June 4, 2015
Dear Friend of Israel,
A year ago this week, Israel was immersed in prayer and pain. Three Israeli teens – 16-year-old Gilad Shaar, 16-year-old Naftali Frenkel, and 19-year-old Eyal Yifrach – had been kidnapped on their way home from their yeshiva school. The entire nation prayed fervently for their stunned parents and for the boys’ safe return. And then, after two agonizing weeks, Israel was gripped by grief when the boys’ bodies were discovered and it was uncovered that they had been murdered by their terrorist abductors.
Throughout the two weeks when the boys were missing, all of Israel was amazed and moved by the faith, dignity, and poise displayed by the boys’ parents. In a video clip she didn’t even know was being taken, Rachel Frenkel spoke to some young well-wishers who greeted her at the Western Wall. With the compassion of a mother and the wisdom of a sage, she told these children, “Hashem is not our employee, God doesn’t work for us,” reminding them that indeed they should pray, but God is sovereign and would control the outcome – and His power and love are not diminished by any eventuality. She later explained that she was worried for these young people’s faith should, God forbid, the worst happen; she was worried for them, even as her 16-year-old son was missing.
Ofir Shaar, Gilad’s father, spoke candidly in another interview about his own struggles and the challenge of remaining faithful during such a terrible time. “At first I said to God: ‘Enough, we get it, we rose above, we tried. You gave us such a big warning, the kidnapping – we get it.’ Now I don’t try to make deals with God anymore. There are sections of prayer that suddenly take on new meaning. Verses that are usually recited as a matter of routine, quickly, suddenly have a profound meaning.”
All of us who had been praying, who came to care deeply for Eyal, Gilad, and Naftali, and who wrestled with an outcome very different from what we had hoped and prayed for, learned a lot from these parents. It would have been easy to despair over the loss of these promising young men who were taken from us so cruelly and senselessly, and to despair over the fact that, even in her pain, Israel continues to face threats at every turn – from terrorists, from world powers, from a media that is too often callous and indifferent to her plight. But these grieving parents inspired us to depend on God and grow even as we grieved.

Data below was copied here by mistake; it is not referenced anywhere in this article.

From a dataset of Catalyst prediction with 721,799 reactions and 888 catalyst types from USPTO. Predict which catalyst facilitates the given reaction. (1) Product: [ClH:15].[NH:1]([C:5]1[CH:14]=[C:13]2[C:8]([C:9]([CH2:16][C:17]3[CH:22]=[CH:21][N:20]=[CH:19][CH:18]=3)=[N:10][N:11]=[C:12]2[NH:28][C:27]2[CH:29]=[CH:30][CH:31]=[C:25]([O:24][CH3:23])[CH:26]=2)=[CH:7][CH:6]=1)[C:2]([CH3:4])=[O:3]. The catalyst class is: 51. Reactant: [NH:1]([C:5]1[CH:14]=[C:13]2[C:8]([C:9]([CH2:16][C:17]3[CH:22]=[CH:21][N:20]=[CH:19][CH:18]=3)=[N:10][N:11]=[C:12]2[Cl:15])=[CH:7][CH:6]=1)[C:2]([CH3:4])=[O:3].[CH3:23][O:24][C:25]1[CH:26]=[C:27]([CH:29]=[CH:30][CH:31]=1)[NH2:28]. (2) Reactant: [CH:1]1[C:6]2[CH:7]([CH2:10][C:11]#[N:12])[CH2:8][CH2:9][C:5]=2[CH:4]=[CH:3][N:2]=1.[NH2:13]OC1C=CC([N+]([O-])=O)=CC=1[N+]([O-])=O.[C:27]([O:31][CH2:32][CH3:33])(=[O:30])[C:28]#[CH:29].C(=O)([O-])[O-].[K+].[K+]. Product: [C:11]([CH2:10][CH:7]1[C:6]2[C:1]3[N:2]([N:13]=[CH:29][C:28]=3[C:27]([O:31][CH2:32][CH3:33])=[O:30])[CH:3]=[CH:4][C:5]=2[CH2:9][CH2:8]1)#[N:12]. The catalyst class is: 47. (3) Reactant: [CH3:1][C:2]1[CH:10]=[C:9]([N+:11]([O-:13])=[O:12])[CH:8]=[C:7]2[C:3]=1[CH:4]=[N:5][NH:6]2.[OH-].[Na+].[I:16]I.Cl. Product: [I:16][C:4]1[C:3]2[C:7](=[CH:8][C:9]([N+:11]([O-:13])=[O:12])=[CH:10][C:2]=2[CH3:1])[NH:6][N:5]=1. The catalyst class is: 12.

Amazingly, these six parents are still inspiring us, one year later. In a recent joint op-ed in The Times of Israel, they explained, “During that period of uncertainty we all shared an intense sense of unity unlike anything our people had experienced in recent years with the message of ‘Bring Back Our Boys’ reaching people from so many different backgrounds and places. The feeling of togetherness, of belonging and caring for one another only increased in its fervor during the funerals and the shiva.” During that time, their homes were flooded with visitors offering comfort. “But in one interaction with Jerusalem Mayor Nir Barkat, who made his way to each of our homes, a seed of an idea was hatched that we knew needed to be developed. He said that we needed to find a way to harness that spirit of unity and keep it alive because this would serve as the ultimate legacy for our sons. And so the idea of the Jerusalem Unity Prize was conceived.”
This prize, awarded yesterday on the one-year anniversary of the kidnappings, recognizes individuals and organizations doing outstanding work to promote Jewish unity. They also established the Memorial Foundation for the Three Boys to promote unity in the Jewish community, both in Israel and abroad, and helped institute the inaugural Unity Day, also yesterday, encouraging Jewish communities around the world to foster unity through communal and educational programs.
Referring to their lost sons, the parents wrote, “It is our eternal joint prayer that they be remembered not simply as victims of a brutal tragedy but also as three ‘normal’ boys who succeeded in bringing a nation together. May the memories of Eyal, Gil-ad, and Naftali inspire us all to really live as one people with one heart.”
As someone whose life work is building bridges of unity – not just within Jewish communities, but between Jews and Christians – I think the concept of Unity Day is a wonderful idea. And this good movement being birthed out of such evil calls to mind the passage in Isaiah 61, where God’s messenger proclaims he has been sent to “provide for those who grieve in Zion – to bestow on them a crown of beauty instead of ashes, the oil of joy instead of mourning, and a garment of praise instead of a spirit of despair.” In this and every tragedy, I am grateful that we serve a God who can turn our grief into something truly beautiful. Certainly He deserves our collective, uniting devotion.
With prayers for shalom, peace,
Rabbi Yechiel Eckstein
Founder and President